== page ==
Bertelsmann Transformation Index | Using a New Interactive Tool to Analyze the Caucasus

Many of our readers know of both our quibbles with indexes, but also our steadfastness when it comes to posting about them. The Bertelsmann Foundation released its trademark index, the Bertelsmann Transformation Index (BTI) (PDF), which according to its producers, is “the global ranking of the quality of democracy, the market economy and political leadership in 125 developing and transformation countries.”

The BTI itself is a the example of what political scientists would call non-parsimonious. The BTI is a combination of two sub-indexes, which are in themselves made up of a wide number of indicators. These indicators in turn are based on an even greater number of variables. I don’t want to bore you, so I won’t go into details but refer you to the methodological report (which does a great job of documenting their approach). To boot, each of the 125 countries has a 25 page report.

However, despite its lack of parsimony, the BTI provides several good ways of visualizing the developments in the Caucasus — though, as always, indices have their limits.

Scales run from 0 – 10, with 10 denoting the highest score. Georgia ranks 6.60 (38th) on the Status Index and 6.36 on the Management index (23rd). It gets strong upward ratings in the trends as well. Armenia follows behind Georgia with 6.14 (41stt) and 5.41 (56th). However, it shows no changes, in terms of trends. Azerbaijan lags behind with a score of 4.51 (87th) and 3.83 (99th) and also shows no significant change in terms of the trends.

The next three graphs show the seventeen main indicators that make up the ranking divided into the “Status” and “Management” parts broken down by country.

One way of simplifying and comparing the information in the BTI is a unique interactive tool, called the transformation atlas, which can be downloaded from the Bertelsmann website. While at first slightly difficult to interpret, the atlas provides a good visualization of individual countries, and tells a convincing story about many of the countries development problems. The averages, however, are less useful.

This image shows Georgia compared to Romania (Georgia in blue). The images shows neatly how uneven Georgia’s development has been in comparison with a recent EU accession state like Romania. The places where the area in blue is small denotes a lower score. Georgia diverges significantly from Romania here on the key issues of rule of law, socioeconomic development, welfare regime, political and social integration and sustainability of transformation, among others. Since the sustainability variable pertains to the quality of education and research institutions in the country and environmental protection, we agree that Georgia needs more work on these areas. All of these areas sync well with what commentators have noted to be many of Georgia’s shortcomings. Georgian does notably well on resource efficiency and steering capability, which address the ability to implement change — something Georgians have certainly been doing.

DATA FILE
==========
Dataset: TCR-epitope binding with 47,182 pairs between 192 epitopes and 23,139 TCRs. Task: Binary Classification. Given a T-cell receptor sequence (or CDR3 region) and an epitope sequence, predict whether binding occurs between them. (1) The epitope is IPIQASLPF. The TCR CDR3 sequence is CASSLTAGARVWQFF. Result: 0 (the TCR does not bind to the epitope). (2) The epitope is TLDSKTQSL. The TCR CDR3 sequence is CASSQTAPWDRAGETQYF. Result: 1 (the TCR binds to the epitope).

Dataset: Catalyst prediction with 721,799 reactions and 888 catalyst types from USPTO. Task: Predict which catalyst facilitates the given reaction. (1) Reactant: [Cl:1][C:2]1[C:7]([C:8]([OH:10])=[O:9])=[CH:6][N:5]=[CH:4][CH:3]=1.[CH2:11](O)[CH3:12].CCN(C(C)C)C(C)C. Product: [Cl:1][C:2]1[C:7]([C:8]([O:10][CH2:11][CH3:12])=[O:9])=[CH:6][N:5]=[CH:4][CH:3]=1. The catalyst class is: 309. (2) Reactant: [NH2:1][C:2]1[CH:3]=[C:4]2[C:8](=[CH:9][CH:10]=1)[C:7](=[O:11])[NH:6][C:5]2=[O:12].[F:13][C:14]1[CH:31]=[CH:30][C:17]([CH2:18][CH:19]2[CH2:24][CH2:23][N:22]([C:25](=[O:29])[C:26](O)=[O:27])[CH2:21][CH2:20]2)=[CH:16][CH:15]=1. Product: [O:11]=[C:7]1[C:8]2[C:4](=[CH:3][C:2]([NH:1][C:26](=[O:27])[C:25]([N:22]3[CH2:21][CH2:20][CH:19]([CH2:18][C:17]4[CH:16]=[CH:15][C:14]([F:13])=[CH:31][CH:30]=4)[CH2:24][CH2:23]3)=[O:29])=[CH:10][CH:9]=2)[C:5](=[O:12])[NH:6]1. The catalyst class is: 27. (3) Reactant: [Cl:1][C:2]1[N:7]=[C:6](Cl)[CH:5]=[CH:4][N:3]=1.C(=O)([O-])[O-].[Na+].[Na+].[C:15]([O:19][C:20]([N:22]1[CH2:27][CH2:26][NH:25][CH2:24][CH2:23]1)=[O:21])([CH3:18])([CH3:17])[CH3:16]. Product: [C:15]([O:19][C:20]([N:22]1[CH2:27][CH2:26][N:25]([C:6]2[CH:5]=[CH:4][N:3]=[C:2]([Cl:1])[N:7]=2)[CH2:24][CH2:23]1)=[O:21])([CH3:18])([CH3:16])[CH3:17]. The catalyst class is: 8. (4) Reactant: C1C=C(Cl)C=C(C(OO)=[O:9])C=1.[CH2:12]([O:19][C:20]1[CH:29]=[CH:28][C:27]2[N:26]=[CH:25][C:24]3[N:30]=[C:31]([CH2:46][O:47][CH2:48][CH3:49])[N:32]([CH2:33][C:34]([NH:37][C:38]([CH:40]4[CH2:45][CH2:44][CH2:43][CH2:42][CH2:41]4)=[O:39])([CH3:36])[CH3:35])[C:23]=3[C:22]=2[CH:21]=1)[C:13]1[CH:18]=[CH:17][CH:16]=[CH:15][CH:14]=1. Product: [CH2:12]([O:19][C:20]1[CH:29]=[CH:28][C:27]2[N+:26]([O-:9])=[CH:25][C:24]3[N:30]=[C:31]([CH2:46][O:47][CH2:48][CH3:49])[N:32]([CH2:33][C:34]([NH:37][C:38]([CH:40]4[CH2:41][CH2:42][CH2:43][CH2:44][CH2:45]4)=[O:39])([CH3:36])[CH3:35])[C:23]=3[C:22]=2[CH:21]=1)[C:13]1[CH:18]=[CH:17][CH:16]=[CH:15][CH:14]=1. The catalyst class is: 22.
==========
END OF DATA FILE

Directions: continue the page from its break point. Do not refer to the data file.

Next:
The Armenia comparison shows the change over time function. What stands out in the Armenian case, as compared to the Georgian or even the Azerbaijani is the lack of change over time, particularly since 2003, where much greater change is noticeable in other countries in the region. Of interest here is that there has been no change in the socioeconomic ranking despite Armenia’s status as the “Caucasian Tiger.” However, the socioeconomic development indicator is more concerned with income gaps across the population and social exclusion, and all of the South Caucasus countries do poorly — scoring 4 across the board.

A comparison of Azerbaijan and Kazakhstan yield interesting findings related to oil rich countries. The first obvious fact is that Azerbaijan looks theoretically very similar to Kazakhstan. However, Azerbaijan finds itself at a slightly lower level than Kazakhstan. Unfortunately, multiple comparisons cannot be carried out at the same time, so we cannot examine this longitudinally with multiple countries. Unsurprisingly, Azerbaijan scores high on stateness and economic performance and other economy related variables and extremely low on indicators related to democracy (upper left corner). Surprisingly Azerbaijan has higher than expected scores (4) on the rule of law.
We encourage our readers to explore more on their own!

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